Nonprofit’s Response To U-M ‘Bias Response Teams’: A Civil Rights Lawsuit
Vague standards silence students, plaintiff argues
A federal lawsuit filed Tuesday against the University of Michigan alleges the taxpayer-funded school’s Bias Response Team and vague disciplinary codes violate the First Amendment rights of some students.
The lawsuit, filed by the nonprofit civil rights group Speech First, alleges that the university’s apparatus to investigate incidents reported as bias and enforce disciplinary measures creates a chilling effect for free expression on the campus. Three unnamed students are listed in the lawsuit, which is the first of its kind nationally to challenge the constitutionality of bias response teams, according to The Wall Street Journal.
“Speech codes like Michigan’s flagrantly violate the First Amendment,” Speech First President Nicole Neily said in a statement. “Moreover, a bias response system has no place in America, much less on a modern-day college campus. Because it’s impossible to know what comments might be ‘perceived’ by others as offensive, students don’t contribute to conversations and debates, ask questions, write papers, or invite speakers they might otherwise.”
The lawsuit cites the university’s “Statement of Student Rights and Responsibilities,” which prohibits “harassing or bullying another person−physically, verbally, or through other means.” The lawsuit argues the university’s definitions are subjective and too wide for interpretation, and explains that the university’s Office of Student Conflict Resolution can investigate and reprimand students who violate the statement.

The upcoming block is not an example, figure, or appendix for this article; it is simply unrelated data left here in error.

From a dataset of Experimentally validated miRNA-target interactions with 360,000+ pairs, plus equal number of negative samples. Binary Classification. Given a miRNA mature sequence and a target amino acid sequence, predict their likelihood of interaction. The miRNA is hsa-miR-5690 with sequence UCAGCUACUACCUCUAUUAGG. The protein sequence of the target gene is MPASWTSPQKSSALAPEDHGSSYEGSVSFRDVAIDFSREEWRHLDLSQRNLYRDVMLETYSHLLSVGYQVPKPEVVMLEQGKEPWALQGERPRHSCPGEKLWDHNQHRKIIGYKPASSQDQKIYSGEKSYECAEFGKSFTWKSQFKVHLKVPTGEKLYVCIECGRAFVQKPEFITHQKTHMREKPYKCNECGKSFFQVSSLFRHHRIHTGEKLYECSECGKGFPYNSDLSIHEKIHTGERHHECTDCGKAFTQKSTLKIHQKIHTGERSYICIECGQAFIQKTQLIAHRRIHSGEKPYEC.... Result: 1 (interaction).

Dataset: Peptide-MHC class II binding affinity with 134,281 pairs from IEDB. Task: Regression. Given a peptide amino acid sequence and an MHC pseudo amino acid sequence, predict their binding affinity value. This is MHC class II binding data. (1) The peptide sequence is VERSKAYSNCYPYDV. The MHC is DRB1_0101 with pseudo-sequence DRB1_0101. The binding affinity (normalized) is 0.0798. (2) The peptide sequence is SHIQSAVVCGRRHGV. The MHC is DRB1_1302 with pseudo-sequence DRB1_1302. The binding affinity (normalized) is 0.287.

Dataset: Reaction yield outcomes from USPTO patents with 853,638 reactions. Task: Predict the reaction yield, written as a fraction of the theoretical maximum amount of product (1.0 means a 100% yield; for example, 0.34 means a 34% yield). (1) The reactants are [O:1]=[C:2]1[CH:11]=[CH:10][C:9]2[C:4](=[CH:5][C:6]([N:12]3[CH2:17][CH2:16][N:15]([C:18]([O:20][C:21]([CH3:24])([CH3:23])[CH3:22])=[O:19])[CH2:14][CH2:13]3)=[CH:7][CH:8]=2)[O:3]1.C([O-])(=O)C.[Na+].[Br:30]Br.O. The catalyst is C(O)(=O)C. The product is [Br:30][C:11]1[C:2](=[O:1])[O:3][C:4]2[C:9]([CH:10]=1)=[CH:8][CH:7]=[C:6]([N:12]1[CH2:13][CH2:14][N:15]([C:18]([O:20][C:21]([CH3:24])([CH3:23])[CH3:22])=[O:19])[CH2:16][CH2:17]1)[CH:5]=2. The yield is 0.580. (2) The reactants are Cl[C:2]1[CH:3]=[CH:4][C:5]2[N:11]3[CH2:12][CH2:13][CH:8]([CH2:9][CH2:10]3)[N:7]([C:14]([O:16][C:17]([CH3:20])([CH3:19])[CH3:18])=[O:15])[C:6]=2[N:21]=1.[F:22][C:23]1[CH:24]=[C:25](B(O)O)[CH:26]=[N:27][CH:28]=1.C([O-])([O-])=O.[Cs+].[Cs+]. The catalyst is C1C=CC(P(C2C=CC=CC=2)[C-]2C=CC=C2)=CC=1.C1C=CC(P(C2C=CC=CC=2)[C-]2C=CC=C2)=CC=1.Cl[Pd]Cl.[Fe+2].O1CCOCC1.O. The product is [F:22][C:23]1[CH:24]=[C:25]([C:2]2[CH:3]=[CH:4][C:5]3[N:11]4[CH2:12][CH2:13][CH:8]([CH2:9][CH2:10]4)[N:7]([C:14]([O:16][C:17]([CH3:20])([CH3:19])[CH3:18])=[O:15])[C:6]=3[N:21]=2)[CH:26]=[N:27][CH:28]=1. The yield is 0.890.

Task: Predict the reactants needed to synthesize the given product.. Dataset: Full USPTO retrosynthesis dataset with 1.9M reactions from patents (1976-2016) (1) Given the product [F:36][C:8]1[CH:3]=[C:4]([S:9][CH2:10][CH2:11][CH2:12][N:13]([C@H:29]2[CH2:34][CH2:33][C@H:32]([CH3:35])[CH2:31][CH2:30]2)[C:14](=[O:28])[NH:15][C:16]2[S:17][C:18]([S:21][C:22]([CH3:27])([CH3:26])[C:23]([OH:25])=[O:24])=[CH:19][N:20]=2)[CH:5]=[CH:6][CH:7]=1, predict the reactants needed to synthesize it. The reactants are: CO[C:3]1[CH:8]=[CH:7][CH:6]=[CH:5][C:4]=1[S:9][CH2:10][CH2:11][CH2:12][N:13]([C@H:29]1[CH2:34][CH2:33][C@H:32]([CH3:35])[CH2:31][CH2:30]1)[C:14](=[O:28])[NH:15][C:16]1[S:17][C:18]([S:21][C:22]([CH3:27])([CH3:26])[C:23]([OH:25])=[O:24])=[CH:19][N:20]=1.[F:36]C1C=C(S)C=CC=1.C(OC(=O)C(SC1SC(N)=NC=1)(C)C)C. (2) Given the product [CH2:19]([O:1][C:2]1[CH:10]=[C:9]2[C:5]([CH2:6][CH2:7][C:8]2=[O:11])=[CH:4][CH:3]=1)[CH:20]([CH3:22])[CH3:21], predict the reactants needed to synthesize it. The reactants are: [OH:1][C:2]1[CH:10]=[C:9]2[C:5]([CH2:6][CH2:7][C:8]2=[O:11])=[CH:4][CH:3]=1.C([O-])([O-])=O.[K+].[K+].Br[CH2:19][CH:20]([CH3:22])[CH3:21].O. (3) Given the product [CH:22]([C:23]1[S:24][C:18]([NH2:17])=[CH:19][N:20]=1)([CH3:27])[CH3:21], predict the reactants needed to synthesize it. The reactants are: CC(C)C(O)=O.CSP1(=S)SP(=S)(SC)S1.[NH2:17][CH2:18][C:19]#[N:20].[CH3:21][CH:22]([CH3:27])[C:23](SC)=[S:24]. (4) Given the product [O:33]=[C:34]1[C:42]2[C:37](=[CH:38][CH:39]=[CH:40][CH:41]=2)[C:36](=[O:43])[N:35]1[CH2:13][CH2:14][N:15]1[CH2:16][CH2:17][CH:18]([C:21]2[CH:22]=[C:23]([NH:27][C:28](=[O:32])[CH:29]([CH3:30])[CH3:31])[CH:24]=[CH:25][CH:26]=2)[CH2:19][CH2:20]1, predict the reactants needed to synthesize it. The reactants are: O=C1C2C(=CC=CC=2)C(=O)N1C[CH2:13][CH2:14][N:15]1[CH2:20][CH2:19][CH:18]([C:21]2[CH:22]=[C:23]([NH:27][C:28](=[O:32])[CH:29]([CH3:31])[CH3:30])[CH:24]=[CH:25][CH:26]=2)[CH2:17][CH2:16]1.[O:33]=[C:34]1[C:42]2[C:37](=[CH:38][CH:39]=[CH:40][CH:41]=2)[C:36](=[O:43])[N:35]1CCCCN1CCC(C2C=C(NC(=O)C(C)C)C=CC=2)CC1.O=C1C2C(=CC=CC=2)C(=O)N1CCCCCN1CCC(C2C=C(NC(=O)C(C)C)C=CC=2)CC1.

“A student who voices a controversial or unpopular opinion—or who seeks to use humor, parody, or satire when discussing sensitive topics—could face severe punishment up to and including expulsion if even one other student perceives that speech to be ‘demeaning’ or ‘bothersome,’ the lawsuit says. “Put differently, students must be certain before speaking that their words will not be perceived as offensive by even the most sensitive student on campus.”
Michigan Capitol Confidential reported in 2016 on the university’s five-year, $85 million diversity plan, which included more resources for bias-related incidents, including an online reporting portal and log. Michigan Capitol Confidential also reported in July 2017 that the university was looking to filling a vacancy for a full-time “bias incident prevention and response coordinator,” who would be paid somewhere between $46,000 and $57,000 a year.
University of Michigan President Mark Schlissel lauded the diversity plan’s first year as a success in October 2017, saying that diversity initiatives were ongoing throughout the university.
The Bias Response Team has received 39 reports of alleged bias incidents in 2018 and over 150 since April 2017, according to the university’s bias incident report log. The log includes a vague summary of the team’s responses, but doesn’t include specifics. The university said it took that step to protect the privacy of individuals involved. Students can submit alleged incidents through an online portal to be investigated by the Bias Response Team, which consists of officials from at least seven different university offices.
Requesting the details of reported bias incidents can come with steep costs to anyone who seeks the information. The Wall Street Journal’s Jillian Kay Melchior reported:
“Two years ago I requested a year’s worth of bias reports and the notes from any investigation or response. The university thwarted this inquiry by imposing a fee of more than $2,400 for the public records.”
U-M said it is still reviewing the lawsuit and has not been formerly served with it.
Michigan Capitol Confidential is the news source produced by the Mackinac Center for Public Policy. Michigan Capitol Confidential reports with a free-market news perspective.